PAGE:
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Just ask my husband. One of my favorite things to do on this planet is planning a trip. Secretly, I’d love to be a travel writer and maybe someday I might. But for now, I find great joy in making our travel arrangements. Whether it’s sleuthing airfares (you know the best day to book the lowest fares are on Tuesday, right?), checking out accommodations online to get the best bang for our buck without sacrificing too many stars, or scouring TripAdvisor, I must confess: making travel plans gives me a little bit of a buzz.
So, of course, planning birding adventures makes it even more of a challenge, thus increasing the buzz. We’re talking Red Bull-sized buzz here. Thank goodness for the Internet. I always start with BirdingPal.com. It’s the most reliable source of real information on birding guides and lodges. I then start Googling for bird tours. There didn’t seem to be one that coordinated with our schedule this year–either it was the wrong date or they were 14 days and since we generally tag on diving with our vacations we just couldn’t make it work, being as I only get 3 weeks paid vacation and we already have another trip planned this year. Birding tours are good resources because their itineraries give me a good idea of the lodges they visit–lodges that cater to birders.
So far, the most complicated part of going to Panama is narrowing down the possibilities for birding. I’m the one who is insistent on having a few days of beach time with diving and it doesn’t take much arm twisting to get my husband to agree. Marriage is all about compromises, no? Ergo, we won’t be going to the Darian region because it’s in the opposite direction, much to Steve’s chagrin. (Also, I’m not so much into camping right now.) And then there’s the coordination of accommodations. It seems as though some lodges post their availability dates but many don’t. That’s caused a bit of back and forth on email with the lodges on the top of my list, crossing my fingers in hopes that they have availability that matches our schedule. For those who know the area, we did consider the Canopy Tower and Canopy Lodge, but holy cow, they are extraordinarily expensive–and you have to add your bird guides/tours on top of their costs. We are, however, planning on staying at their new B&B (aptly named the Canopy B&B) in Gamboa where we can tagalong with the Canopy Tower tours. The B&B fits our tastes and pocketbooks nicely. The other complication was getting from Point A to Point B to Point C. Turns out, we’ll be flying around a lot. Long story, but taking a rental car one way costs so much it ended up being the same to just fly around. Crazy. In fact, there’s still one area–getting from Bocas del Toro (where we’ll be diving) and getting to the lodge in Guadalupe, which is just outside of David. Don’t know how we’re getting there yet, but I’ll be looking for advice from our hosts at accommodations at both places–I’m sure they’ll have some recommendations.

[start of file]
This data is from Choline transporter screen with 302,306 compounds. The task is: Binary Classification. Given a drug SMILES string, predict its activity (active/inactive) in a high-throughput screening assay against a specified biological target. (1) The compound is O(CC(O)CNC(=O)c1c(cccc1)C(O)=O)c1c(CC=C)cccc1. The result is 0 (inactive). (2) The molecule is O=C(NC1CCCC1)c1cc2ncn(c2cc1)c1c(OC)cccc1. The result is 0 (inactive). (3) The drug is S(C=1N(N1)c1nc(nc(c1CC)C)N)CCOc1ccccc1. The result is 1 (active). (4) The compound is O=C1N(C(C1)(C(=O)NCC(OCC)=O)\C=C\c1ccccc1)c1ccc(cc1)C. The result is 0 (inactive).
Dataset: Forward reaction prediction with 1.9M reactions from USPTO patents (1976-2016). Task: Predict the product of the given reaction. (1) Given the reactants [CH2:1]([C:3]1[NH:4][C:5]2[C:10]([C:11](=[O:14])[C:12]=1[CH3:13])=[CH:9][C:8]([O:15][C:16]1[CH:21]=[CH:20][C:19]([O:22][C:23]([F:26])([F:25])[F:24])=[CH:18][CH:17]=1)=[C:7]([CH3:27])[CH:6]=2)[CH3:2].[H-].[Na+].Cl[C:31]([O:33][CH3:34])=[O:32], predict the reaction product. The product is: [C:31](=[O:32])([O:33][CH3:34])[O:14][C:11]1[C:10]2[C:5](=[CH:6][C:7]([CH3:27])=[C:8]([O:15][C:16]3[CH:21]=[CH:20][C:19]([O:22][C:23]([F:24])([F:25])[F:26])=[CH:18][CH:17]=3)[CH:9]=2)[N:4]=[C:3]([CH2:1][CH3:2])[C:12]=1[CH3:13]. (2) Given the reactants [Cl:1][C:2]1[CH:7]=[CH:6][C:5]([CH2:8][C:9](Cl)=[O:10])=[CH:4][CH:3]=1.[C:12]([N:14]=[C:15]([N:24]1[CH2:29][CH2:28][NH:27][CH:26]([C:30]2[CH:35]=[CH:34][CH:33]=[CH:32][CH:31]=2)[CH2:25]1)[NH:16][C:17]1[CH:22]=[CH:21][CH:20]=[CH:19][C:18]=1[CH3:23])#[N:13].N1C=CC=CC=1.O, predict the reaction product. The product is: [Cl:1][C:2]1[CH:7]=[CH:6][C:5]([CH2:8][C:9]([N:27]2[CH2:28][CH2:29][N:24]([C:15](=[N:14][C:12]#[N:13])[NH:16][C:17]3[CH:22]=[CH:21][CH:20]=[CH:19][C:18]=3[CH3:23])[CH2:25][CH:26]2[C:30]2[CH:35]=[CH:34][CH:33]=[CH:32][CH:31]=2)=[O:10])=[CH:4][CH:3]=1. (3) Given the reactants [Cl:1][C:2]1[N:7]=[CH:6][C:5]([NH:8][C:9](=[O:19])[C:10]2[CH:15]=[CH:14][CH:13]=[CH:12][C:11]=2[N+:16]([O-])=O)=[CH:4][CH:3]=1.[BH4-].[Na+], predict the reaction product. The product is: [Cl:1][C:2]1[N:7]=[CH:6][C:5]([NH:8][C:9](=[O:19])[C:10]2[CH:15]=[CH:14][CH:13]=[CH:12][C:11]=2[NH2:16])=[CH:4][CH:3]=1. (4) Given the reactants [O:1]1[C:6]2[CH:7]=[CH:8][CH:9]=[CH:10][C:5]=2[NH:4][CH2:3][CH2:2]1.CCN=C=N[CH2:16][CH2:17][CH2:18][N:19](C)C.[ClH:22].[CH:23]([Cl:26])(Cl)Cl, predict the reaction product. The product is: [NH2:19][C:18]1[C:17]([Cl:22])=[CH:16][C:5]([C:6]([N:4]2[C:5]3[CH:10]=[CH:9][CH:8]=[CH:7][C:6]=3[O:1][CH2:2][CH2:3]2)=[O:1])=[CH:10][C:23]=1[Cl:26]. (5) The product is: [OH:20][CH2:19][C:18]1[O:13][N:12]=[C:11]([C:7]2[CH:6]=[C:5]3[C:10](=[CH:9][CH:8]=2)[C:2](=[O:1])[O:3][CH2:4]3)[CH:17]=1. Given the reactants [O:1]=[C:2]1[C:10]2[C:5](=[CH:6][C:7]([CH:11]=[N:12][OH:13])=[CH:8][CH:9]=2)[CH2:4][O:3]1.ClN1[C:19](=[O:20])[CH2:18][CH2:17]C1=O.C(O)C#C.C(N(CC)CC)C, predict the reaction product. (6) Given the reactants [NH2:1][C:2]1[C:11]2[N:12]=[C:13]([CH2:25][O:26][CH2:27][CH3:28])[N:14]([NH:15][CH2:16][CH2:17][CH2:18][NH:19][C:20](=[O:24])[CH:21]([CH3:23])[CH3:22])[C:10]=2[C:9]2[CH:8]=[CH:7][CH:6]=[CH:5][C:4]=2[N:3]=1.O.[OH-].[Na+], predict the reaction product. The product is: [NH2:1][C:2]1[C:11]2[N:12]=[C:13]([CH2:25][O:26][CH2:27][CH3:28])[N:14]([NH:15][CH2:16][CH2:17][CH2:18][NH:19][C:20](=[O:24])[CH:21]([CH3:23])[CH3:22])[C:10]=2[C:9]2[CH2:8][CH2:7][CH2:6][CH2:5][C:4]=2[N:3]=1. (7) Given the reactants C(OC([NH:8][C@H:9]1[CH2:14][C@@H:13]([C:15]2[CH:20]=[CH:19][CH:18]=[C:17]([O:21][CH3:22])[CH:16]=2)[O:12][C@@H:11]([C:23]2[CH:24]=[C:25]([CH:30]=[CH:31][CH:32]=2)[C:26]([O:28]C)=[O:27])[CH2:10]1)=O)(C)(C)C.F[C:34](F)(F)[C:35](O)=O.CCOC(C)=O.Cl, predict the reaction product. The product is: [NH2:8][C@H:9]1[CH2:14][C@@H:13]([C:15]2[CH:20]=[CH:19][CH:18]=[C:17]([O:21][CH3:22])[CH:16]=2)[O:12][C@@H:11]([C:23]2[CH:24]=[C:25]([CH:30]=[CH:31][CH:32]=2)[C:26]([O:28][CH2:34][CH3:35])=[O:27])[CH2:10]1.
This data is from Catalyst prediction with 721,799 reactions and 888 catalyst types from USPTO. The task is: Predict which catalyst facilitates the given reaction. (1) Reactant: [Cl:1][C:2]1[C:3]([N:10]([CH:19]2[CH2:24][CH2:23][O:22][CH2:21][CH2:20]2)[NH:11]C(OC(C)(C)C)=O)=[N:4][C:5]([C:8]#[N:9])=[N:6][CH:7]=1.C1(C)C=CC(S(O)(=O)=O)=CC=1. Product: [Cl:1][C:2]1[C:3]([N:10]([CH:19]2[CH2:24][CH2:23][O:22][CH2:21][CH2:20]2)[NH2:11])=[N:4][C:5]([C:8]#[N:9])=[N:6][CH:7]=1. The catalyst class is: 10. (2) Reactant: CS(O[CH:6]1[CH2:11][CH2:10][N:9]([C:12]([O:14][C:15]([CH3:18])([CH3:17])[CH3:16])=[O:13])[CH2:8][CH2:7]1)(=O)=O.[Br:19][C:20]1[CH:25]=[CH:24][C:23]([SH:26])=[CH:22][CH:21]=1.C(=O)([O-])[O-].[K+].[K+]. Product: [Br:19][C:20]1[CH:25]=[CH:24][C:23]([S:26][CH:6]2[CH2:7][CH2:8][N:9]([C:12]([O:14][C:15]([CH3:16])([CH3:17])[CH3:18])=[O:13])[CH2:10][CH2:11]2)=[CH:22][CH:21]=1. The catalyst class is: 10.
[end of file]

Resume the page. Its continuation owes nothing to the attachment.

Anyhoo, we’re going to be hopping around a bit–primarily on the western part of the country. And this is where we’ll be going in Panama (click to enlarge picture):
Look forward to my trip reports during and after our trip, but until then I’ll still be posting my other birding reports and musings.
Meanwhile, we’ve got that ol’ 1980′s David Lee Roth song, Panama going through our heads right now.
Usually when I tell people that my husband and I are birders I often get an exchange that goes something like this:
Other person: “Excuse me, did you say, birder? What’s that?”
Me: “Yeah, I said birder as in birding or what most people call bird watching.”
Other person: “What do you do exactly?”
Me: “Well, we like to find different species of birds and it takes us to interesting places like Costa Rica, Belize, Mexico and even Panama where we’re going this Spring.”